Figure 9. Fitted SPICE Model between LTpowerCAD and Measurement
In Figure 10, the percent error between LTPowerCAD and the measurement is used to quantify the differences between these two models. A purple limit line is shown at a 10% error to highlight the frequencies that are above or below this value. A cyan shading area at 100KHz and above shows the area where the PCB effects on the PDN take effect. At 100Hz, the LTpowerCAD model error is 418% with the 14A load! This is potentially due to the Ri, Vramp, Rdson, and the DCR values in the LTpowerCAD model. The models converge slightly better at 5KHz, 41.46% percent error between LTpowerCAD and the measurement. 5Hz is roughly in the middle of the primary inductance curve in the measurements and LTpowerCAD model. A reasonable expectation based on engineering judgment would suggest a value of 10% or less error. In this case, the 41.46% error is the smallest error between the LTpowerCAD small-signal passive model but still seems excessive.
Figure 10. Percent Error between Measurement and LTpowerCAD
LTpowerCAD uses a small-signal passive model to generate VRM SPICE models. Without a measurement characterization of the evaluation board, these model differences would have been missed, and the power integrity system-level simulation model would have had multiple discrepancies. Vendor models can help start a design, and LTpowerCAD is a helpful tool that provides valuable information to the designer; however, vendor models are not always accurate or even correct. Therefore, designers should trust and verify their models with measurement.
Large-Signal Model vs. Small-Signal Model
Typically, there are two major categories for switching circuit models, average models and transient switching models. Switching devices are either in an ON or OFF state; therefore, to simulate such a circuit, the switching action must be averaged to generate a small-signal passive model. Output impedance, open-loop phase gain, and input impedance are simulations that can be performed with average modeling. However, average modeling only supports some transient analyses. The major drawback is that ripple, spikes, gate charge, and instantaneous switching loss are not available . Whereas, with the Sandler State-Space Average model in Keysight PathWave ADS, a small-signal and large-signal model can be created for the LTM4650A VRM, where the PCB effects can easily be included to understand your power integrity system. Further, this VRM model allows simulation in discontinuous conduction mode (DCM) and continuous conduction mode (CCM). At the same time, including the ability to model linear and non-linear responses. The Sandler State-Space Average VRM model for the LTM4650A is shown in Figure 11. With a large-signal model, the non-linear responses can now be included, which are not part of the small-signal passive model from LTpowerCAD. To create this model, only a few additional measurements must be made on the DC2603A-A eval to characterize the LTM4650A VRM. As shown in Figure 11, the nonlinear large-signal response of the switch node, output ripple, and inductor current is captured along with the small-signal output impedance response.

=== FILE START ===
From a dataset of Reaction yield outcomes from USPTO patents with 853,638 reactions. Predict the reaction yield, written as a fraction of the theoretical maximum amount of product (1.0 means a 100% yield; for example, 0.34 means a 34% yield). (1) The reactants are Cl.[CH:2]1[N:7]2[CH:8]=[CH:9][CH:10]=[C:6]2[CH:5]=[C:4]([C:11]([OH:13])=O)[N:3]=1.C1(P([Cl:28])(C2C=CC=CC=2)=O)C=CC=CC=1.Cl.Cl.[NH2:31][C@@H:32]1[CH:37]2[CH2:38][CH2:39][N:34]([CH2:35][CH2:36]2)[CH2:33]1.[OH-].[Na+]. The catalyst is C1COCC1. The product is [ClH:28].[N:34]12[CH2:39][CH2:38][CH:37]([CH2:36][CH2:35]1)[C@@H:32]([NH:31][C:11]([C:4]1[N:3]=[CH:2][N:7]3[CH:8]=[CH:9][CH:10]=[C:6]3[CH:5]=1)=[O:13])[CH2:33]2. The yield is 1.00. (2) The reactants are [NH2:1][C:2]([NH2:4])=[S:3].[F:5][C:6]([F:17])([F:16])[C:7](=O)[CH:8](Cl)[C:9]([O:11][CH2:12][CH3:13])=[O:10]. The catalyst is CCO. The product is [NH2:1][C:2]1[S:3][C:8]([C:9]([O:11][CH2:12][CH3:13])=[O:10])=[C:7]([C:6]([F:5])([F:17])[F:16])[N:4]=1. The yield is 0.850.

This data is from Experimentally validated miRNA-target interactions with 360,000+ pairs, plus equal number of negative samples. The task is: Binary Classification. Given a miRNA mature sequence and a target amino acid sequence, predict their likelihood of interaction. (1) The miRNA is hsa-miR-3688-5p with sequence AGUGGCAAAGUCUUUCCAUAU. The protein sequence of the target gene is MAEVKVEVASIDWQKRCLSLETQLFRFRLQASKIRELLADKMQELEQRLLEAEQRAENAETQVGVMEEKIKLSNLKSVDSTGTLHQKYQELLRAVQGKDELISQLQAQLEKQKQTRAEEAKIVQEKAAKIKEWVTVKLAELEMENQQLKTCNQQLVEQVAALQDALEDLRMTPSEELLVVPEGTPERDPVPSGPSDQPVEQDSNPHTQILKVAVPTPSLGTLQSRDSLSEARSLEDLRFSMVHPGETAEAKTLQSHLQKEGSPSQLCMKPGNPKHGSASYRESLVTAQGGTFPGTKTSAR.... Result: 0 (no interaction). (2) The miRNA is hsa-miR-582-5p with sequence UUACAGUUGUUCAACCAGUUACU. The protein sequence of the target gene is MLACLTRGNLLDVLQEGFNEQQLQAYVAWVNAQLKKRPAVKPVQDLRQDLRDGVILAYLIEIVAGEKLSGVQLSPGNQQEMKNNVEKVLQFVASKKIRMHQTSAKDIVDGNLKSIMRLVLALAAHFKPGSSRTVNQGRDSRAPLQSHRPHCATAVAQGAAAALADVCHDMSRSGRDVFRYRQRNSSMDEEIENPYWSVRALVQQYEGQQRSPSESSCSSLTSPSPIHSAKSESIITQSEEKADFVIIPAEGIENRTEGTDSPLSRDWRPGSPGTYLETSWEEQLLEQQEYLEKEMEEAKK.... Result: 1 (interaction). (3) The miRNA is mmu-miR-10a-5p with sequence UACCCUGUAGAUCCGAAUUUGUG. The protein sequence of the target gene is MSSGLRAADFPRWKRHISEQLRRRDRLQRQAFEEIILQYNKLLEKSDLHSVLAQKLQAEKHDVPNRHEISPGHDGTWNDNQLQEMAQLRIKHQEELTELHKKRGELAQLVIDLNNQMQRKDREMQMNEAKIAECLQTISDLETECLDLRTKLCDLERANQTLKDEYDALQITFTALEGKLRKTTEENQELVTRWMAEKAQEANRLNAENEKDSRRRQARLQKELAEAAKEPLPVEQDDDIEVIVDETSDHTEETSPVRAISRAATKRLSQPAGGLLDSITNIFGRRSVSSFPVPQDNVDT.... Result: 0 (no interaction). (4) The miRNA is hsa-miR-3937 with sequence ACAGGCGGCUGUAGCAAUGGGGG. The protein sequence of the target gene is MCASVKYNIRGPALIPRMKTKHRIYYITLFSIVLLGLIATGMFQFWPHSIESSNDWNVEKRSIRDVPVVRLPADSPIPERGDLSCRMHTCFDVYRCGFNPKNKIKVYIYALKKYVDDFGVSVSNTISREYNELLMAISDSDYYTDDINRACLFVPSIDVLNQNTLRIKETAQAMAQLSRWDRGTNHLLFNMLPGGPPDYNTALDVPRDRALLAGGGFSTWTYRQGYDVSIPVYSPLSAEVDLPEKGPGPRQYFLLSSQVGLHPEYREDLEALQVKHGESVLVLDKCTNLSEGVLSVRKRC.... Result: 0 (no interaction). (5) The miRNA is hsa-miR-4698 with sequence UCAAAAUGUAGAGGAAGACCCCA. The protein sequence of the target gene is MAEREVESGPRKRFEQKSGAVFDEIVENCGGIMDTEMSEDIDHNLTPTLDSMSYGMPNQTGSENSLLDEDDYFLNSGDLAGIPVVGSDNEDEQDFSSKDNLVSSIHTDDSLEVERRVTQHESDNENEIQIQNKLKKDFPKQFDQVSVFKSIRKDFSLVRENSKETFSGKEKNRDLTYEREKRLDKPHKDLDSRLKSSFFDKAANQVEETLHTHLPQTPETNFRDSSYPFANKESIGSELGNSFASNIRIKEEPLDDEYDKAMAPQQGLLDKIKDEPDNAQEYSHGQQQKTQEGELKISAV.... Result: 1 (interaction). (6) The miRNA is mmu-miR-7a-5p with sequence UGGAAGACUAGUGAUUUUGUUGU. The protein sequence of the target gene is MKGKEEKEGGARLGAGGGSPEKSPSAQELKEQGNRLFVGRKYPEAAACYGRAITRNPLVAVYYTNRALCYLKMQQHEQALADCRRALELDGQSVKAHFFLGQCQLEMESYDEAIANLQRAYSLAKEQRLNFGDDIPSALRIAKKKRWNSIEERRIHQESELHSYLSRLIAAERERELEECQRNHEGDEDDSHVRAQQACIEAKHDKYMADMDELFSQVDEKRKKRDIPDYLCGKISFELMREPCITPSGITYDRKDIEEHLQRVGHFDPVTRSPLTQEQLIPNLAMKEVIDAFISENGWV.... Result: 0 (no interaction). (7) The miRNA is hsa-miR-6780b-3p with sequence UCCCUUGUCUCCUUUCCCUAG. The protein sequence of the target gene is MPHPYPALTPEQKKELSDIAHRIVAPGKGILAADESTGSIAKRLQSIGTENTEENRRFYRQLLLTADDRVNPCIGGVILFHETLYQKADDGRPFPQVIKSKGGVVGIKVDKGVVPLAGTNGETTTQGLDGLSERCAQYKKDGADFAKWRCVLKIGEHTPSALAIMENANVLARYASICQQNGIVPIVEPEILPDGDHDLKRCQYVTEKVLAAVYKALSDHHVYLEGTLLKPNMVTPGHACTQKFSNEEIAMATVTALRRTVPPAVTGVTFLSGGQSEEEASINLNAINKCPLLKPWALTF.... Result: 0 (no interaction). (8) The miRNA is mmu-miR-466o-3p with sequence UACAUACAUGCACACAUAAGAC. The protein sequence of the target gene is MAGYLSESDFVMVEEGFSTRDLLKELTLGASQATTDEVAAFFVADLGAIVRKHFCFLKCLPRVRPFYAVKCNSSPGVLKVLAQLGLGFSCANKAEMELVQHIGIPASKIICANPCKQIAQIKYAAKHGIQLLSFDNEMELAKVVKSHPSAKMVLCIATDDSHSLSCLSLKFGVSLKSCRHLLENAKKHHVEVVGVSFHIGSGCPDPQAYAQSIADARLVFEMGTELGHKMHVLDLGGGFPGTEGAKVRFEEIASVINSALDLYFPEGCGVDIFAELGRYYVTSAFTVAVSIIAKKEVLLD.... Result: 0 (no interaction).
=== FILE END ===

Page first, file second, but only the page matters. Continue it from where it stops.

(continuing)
The Sandler State-Space model provides a much higher fidelity model that allows designers to emulate better the nonlinear large-signal behavior found in VRMs. It also includes the five noise characteristics missing in the R-L model. The small-signal passive model accounts for the circuit behavior around an operating point. It linearizes the nonlinear behavior around a specific DC operation point, yet the behavior of electronic components, such as diodes and MOSFETs used in VRMs, are nonlinear. Using a small-signal passive R-L model can be highly linear, which does not accurately represent a switch within a VRM. This can cause significant discontinuities in the circuit node voltages that will not be included in a small-signal model. Many designers today are using small-signal models when they should also be using large-signal models. With small-signal models, you cannot accurately model the nonlinear response that occurs in a real system. Instead, the nonlinear response can accurately be simulated with a large-signal model that includes the PCB parasitic effects.